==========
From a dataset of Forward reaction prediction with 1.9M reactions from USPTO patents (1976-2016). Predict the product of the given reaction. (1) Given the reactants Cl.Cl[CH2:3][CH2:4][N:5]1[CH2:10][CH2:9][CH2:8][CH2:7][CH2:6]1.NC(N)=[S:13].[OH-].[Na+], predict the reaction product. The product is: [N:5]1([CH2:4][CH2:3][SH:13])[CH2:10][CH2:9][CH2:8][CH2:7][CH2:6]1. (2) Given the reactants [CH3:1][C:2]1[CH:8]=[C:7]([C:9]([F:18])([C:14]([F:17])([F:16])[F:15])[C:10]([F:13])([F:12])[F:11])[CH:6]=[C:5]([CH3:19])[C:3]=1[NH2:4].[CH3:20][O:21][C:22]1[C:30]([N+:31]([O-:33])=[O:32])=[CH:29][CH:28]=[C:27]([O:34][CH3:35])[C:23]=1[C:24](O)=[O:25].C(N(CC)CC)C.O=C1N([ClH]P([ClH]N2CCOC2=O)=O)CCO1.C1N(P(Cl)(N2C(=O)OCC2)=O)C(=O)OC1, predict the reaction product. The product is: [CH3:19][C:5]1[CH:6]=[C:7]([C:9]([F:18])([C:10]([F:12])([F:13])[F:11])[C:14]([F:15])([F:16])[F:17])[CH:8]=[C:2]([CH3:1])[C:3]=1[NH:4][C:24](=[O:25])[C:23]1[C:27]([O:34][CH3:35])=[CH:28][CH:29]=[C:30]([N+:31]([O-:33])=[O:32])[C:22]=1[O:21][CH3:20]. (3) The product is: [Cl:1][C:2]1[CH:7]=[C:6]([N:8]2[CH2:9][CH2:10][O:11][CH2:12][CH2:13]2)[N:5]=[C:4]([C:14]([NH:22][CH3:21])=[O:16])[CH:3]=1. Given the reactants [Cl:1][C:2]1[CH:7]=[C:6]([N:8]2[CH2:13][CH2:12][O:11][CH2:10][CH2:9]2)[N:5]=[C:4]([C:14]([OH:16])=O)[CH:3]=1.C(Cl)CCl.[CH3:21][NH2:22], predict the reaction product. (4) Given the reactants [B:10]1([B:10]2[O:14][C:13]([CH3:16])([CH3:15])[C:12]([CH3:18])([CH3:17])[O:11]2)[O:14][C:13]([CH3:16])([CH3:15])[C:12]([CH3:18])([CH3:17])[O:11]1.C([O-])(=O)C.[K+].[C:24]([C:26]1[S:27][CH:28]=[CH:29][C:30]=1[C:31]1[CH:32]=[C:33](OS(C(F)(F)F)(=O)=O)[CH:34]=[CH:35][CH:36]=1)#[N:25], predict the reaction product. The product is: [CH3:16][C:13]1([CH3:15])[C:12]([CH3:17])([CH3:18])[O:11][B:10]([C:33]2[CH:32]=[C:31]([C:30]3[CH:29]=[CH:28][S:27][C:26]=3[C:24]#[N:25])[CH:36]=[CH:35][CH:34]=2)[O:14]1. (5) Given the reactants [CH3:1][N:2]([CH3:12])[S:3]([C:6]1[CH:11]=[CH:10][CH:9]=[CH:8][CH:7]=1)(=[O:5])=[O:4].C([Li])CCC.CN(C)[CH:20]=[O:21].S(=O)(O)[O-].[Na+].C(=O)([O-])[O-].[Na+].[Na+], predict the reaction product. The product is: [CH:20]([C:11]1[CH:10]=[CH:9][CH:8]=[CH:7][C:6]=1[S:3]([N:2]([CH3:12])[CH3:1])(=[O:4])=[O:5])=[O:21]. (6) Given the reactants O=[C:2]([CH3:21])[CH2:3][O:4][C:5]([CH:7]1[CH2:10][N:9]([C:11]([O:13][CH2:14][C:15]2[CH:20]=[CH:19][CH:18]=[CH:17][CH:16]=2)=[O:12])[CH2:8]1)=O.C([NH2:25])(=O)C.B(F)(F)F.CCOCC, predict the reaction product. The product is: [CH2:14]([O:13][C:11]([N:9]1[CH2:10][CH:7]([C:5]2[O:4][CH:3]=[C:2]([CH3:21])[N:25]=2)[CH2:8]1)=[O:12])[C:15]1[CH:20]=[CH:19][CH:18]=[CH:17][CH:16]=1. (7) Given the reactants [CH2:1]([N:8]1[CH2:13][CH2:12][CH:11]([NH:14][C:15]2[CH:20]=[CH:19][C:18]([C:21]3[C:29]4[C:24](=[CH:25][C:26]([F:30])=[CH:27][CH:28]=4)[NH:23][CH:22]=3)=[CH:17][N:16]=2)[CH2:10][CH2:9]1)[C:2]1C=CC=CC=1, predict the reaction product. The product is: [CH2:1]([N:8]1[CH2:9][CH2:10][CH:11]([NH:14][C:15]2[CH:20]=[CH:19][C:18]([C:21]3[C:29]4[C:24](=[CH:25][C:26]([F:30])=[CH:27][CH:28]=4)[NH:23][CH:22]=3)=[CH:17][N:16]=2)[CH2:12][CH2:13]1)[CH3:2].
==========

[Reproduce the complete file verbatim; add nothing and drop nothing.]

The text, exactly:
From a dataset of Forward reaction prediction with 1.9M reactions from USPTO patents (1976-2016). Predict the product of the given reaction. (1) Given the reactants Cl.Cl[CH2:3][CH2:4][N:5]1[CH2:10][CH2:9][CH2:8][CH2:7][CH2:6]1.NC(N)=[S:13].[OH-].[Na+], predict the reaction product. The product is: [N:5]1([CH2:4][CH2:3][SH:13])[CH2:10][CH2:9][CH2:8][CH2:7][CH2:6]1. (2) Given the reactants [CH3:1][C:2]1[CH:8]=[C:7]([C:9]([F:18])([C:14]([F:17])([F:16])[F:15])[C:10]([F:13])([F:12])[F:11])[CH:6]=[C:5]([CH3:19])[C:3]=1[NH2:4].[CH3:20][O:21][C:22]1[C:30]([N+:31]([O-:33])=[O:32])=[CH:29][CH:28]=[C:27]([O:34][CH3:35])[C:23]=1[C:24](O)=[O:25].C(N(CC)CC)C.O=C1N([ClH]P([ClH]N2CCOC2=O)=O)CCO1.C1N(P(Cl)(N2C(=O)OCC2)=O)C(=O)OC1, predict the reaction product. The product is: [CH3:19][C:5]1[CH:6]=[C:7]([C:9]([F:18])([C:10]([F:12])([F:13])[F:11])[C:14]([F:15])([F:16])[F:17])[CH:8]=[C:2]([CH3:1])[C:3]=1[NH:4][C:24](=[O:25])[C:23]1[C:27]([O:34][CH3:35])=[CH:28][CH:29]=[C:30]([N+:31]([O-:33])=[O:32])[C:22]=1[O:21][CH3:20]. (3) The product is: [Cl:1][C:2]1[CH:7]=[C:6]([N:8]2[CH2:9][CH2:10][O:11][CH2:12][CH2:13]2)[N:5]=[C:4]([C:14]([NH:22][CH3:21])=[O:16])[CH:3]=1. Given the reactants [Cl:1][C:2]1[CH:7]=[C:6]([N:8]2[CH2:13][CH2:12][O:11][CH2:10][CH2:9]2)[N:5]=[C:4]([C:14]([OH:16])=O)[CH:3]=1.C(Cl)CCl.[CH3:21][NH2:22], predict the reaction product. (4) Given the reactants [B:10]1([B:10]2[O:14][C:13]([CH3:16])([CH3:15])[C:12]([CH3:18])([CH3:17])[O:11]2)[O:14][C:13]([CH3:16])([CH3:15])[C:12]([CH3:18])([CH3:17])[O:11]1.C([O-])(=O)C.[K+].[C:24]([C:26]1[S:27][CH:28]=[CH:29][C:30]=1[C:31]1[CH:32]=[C:33](OS(C(F)(F)F)(=O)=O)[CH:34]=[CH:35][CH:36]=1)#[N:25], predict the reaction product. The product is: [CH3:16][C:13]1([CH3:15])[C:12]([CH3:17])([CH3:18])[O:11][B:10]([C:33]2[CH:32]=[C:31]([C:30]3[CH:29]=[CH:28][S:27][C:26]=3[C:24]#[N:25])[CH:36]=[CH:35][CH:34]=2)[O:14]1. (5) Given the reactants [CH3:1][N:2]([CH3:12])[S:3]([C:6]1[CH:11]=[CH:10][CH:9]=[CH:8][CH:7]=1)(=[O:5])=[O:4].C([Li])CCC.CN(C)[CH:20]=[O:21].S(=O)(O)[O-].[Na+].C(=O)([O-])[O-].[Na+].[Na+], predict the reaction product. The product is: [CH:20]([C:11]1[CH:10]=[CH:9][CH:8]=[CH:7][C:6]=1[S:3]([N:2]([CH3:12])[CH3:1])(=[O:4])=[O:5])=[O:21]. (6) Given the reactants O=[C:2]([CH3:21])[CH2:3][O:4][C:5]([CH:7]1[CH2:10][N:9]([C:11]([O:13][CH2:14][C:15]2[CH:20]=[CH:19][CH:18]=[CH:17][CH:16]=2)=[O:12])[CH2:8]1)=O.C([NH2:25])(=O)C.B(F)(F)F.CCOCC, predict the reaction product. The product is: [CH2:14]([O:13][C:11]([N:9]1[CH2:10][CH:7]([C:5]2[O:4][CH:3]=[C:2]([CH3:21])[N:25]=2)[CH2:8]1)=[O:12])[C:15]1[CH:20]=[CH:19][CH:18]=[CH:17][CH:16]=1. (7) Given the reactants [CH2:1]([N:8]1[CH2:13][CH2:12][CH:11]([NH:14][C:15]2[CH:20]=[CH:19][C:18]([C:21]3[C:29]4[C:24](=[CH:25][C:26]([F:30])=[CH:27][CH:28]=4)[NH:23][CH:22]=3)=[CH:17][N:16]=2)[CH2:10][CH2:9]1)[C:2]1C=CC=CC=1, predict the reaction product. The product is: [CH2:1]([N:8]1[CH2:9][CH2:10][CH:11]([NH:14][C:15]2[CH:20]=[CH:19][C:18]([C:21]3[C:29]4[C:24](=[CH:25][C:26]([F:30])=[CH:27][CH:28]=4)[NH:23][CH:22]=3)=[CH:17][N:16]=2)[CH2:12][CH2:13]1)[CH3:2].